Release cycle

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See also: Reference – How Rust is Made and “Nightly Rust”

Rust has a six-week release cycle: Every six weeks, a new stable Rust version is released. Because Rust is committed to stability, these are minor versions (1.x.0) following Semantic Versioning.

Rust maintains three versions: Stable, Beta and Nightly. When a new Stable version is due, Beta becomes the new Stable and Nightly becomes the new Beta. A new Nightly version is released every day, including the very latest changes. Because of the release cycle, any change takes six to twelve weeks until it lands in Stable, giving the developers enough time to find and fix bugs. If a critical bug isn't found before it lands in Stable, the bug fix is usually backported, and a new Stable patch release (e.g. 1.43.1) is published.

The release cycle is derived from Firefox, which also has a stable, beta and nightly channel and used a six-week release cycle for a long time.

Rustup[edit | edit source]

Rustup is Rusts toolchain manager. Among other things, it can update the installed toolchain, install several toolchains side by side and change the default toolchain. It's even possible to install a specific Rust version, a specific Nightly build, or a custom toolchain.

For example, the following commands install Nightly (or update it, if it's already installed) and make it the default:

$ rustup install nightly
$ rustup default nightly

Nightly[edit | edit source]

Nightly Rust is intended for experimentation and for testing new language features. A new Nightly is released every day, shortly after midnight in UTC time[1] and includes the latest changes from the master branch.

Although Rust is tested extensively to catch bugs, Nightly might be buggy occasionally. Furthermore, tools such as rustfmt, clippy and miri might not be included in the latest Nightly toolchain, if they failed to build or didn't pass all tests. More information is available in the Rustup components history and Rust toolstate.

Nightly has a version of the form 1.x.0-nightly. To install a specific Nightly, rustup allows specifying the date, e.g. rustup install nightly-2020-06-01.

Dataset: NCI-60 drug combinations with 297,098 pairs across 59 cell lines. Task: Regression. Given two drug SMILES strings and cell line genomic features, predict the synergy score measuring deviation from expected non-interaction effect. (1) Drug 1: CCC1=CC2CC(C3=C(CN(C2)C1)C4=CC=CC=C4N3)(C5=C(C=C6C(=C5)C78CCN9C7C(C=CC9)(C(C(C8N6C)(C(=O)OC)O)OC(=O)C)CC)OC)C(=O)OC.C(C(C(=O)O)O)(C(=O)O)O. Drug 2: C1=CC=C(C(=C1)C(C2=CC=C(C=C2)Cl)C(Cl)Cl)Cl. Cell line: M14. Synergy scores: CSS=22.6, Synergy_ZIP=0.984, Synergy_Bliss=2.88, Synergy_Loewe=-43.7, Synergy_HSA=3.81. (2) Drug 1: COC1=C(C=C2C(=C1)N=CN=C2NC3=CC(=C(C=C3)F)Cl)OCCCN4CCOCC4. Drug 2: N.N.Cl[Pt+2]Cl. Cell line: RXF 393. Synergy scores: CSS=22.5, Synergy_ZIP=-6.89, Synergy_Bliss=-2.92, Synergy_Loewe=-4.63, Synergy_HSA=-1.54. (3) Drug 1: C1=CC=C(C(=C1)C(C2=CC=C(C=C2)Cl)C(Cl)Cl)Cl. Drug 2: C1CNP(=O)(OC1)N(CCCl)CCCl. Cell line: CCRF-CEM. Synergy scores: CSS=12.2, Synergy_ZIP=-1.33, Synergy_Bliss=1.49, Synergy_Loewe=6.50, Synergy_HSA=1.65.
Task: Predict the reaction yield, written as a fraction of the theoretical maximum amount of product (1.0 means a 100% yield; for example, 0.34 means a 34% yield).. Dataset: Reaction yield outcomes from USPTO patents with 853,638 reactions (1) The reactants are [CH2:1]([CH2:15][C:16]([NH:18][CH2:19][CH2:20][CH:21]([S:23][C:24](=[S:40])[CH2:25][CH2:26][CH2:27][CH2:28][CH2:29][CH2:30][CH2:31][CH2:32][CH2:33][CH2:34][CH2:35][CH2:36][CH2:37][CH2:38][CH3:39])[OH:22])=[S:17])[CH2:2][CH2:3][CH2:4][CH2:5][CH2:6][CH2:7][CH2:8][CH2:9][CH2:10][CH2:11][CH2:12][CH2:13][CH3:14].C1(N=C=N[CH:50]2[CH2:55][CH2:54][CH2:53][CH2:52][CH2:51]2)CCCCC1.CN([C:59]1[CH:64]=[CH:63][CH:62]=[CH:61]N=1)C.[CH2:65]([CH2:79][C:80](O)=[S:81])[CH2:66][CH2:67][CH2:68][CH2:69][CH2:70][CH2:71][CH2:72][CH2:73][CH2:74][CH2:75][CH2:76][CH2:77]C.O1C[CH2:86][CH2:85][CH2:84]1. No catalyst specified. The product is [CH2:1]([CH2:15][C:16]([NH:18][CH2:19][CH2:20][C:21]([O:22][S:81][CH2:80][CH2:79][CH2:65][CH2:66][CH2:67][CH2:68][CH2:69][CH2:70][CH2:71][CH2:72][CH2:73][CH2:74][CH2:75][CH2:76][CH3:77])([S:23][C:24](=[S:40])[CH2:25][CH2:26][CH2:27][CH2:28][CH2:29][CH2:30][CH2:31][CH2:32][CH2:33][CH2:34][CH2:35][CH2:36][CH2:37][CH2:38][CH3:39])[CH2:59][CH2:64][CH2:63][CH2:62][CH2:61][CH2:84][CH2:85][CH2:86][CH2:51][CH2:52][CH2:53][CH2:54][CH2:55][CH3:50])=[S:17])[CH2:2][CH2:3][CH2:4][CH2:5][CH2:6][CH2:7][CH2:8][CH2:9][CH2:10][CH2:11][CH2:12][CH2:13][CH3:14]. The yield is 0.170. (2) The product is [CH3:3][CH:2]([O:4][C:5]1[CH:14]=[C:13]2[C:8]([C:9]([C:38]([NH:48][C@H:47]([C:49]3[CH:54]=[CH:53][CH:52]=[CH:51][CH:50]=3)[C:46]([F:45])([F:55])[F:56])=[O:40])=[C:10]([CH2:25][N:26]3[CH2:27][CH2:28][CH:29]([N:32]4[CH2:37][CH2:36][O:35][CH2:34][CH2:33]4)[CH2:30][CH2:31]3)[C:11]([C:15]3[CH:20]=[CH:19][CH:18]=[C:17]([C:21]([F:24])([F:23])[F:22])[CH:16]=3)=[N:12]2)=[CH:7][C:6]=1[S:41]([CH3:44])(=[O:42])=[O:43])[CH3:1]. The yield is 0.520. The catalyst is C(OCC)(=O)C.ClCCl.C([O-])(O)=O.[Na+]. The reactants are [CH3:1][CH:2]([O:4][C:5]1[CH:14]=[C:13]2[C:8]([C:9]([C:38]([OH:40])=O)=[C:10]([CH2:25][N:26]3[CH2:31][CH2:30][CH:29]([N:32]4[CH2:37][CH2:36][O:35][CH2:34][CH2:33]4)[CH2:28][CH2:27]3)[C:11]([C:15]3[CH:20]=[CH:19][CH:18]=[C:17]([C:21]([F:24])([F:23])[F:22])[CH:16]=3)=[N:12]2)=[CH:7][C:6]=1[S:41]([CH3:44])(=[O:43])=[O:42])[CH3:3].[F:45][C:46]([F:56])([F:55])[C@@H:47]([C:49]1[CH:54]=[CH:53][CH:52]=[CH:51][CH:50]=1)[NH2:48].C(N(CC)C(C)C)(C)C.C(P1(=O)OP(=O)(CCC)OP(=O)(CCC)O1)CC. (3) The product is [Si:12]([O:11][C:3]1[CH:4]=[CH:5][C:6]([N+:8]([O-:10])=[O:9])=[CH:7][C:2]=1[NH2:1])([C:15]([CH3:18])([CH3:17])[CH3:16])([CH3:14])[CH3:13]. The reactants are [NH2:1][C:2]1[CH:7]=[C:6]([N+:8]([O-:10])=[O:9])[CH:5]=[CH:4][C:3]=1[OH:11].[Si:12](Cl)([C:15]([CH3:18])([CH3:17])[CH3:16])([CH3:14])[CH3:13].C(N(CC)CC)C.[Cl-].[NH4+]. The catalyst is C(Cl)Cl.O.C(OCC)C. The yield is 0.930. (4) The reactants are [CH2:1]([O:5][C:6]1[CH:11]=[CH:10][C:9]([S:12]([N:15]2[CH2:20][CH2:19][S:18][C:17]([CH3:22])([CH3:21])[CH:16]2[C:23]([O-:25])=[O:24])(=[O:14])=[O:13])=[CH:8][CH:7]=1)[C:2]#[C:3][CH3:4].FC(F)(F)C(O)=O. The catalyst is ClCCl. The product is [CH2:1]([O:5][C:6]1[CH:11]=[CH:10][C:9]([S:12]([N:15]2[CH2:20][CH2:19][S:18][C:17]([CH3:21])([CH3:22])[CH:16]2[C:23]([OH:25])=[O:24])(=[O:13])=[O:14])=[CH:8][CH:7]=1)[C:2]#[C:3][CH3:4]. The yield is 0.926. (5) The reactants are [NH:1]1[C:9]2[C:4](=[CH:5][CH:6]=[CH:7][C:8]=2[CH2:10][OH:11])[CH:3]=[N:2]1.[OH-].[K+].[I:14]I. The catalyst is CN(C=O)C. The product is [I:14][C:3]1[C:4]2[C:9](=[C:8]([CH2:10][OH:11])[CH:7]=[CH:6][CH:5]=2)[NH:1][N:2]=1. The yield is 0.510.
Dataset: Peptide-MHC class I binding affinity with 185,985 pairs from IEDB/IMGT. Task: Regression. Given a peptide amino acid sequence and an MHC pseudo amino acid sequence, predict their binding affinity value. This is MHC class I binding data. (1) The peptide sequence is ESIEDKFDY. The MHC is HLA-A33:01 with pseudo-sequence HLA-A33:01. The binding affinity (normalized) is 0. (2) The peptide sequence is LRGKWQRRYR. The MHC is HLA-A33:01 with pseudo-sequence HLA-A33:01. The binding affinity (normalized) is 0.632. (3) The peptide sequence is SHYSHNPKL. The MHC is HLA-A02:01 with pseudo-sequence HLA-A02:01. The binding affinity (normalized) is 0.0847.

Nightly features[edit | edit source]

Nightly Rust allows the usage of opt-in nightly features. These include

  • Features that haven't been stabilized yet
  • Features that are not intended to be stabilized
  • Features that are incomplete or buggy
  • Features where it's not clear yet whether they should be stabilized, changed, or removed

Nightly features are enabled with the #[feature] attribute, in which a list of features can be specified:

#![feature(async_closure, const_loop)]

// Code here can use async closures
// and loops in const contexts

The standard library can use nightly features even on Beta and Stable. This is possible because it is built with the RUSTC_BOOTSTRAP environment variable set to 1. Doing the same with other crates is strongly discouraged.

Beta[edit | edit source]

Beta is more stable than Nightly, while offering improvements and new features earlier than Stable. Developers are encouraged to use Beta in order to find and report bugs; however, Beta is rarely used[2], whereas Nightly is more popular because of the nightly features.

It is possible to test against beta or nightly in CI systems to help Rust discover possible regressions.

Beta has a version of the form 1.x.0-beta.y, where y is an increasing number.

Stable[edit | edit source]

Stable is the recommended Rust version for most developers, and should be used in production if possible. Aside from patch releases, a new Stable version is released every six weeks. The expected release date of the next Stable release is displayed on the unofficial website What Rust is it?.

Stable has a version of the form 1.x.y, where x is the minor version that is incremented every six weeks, and y is the patch version.

A few days before each release, the release notes are updated on GitHub, and a pre-release is published, which can be installed with

$ RUSTUP_DIST_SERVER= rustup update stable

Shortly after each release, a blog post is published on the official Rust blog, which usually explains the more important changes in detail.

References[edit | edit source]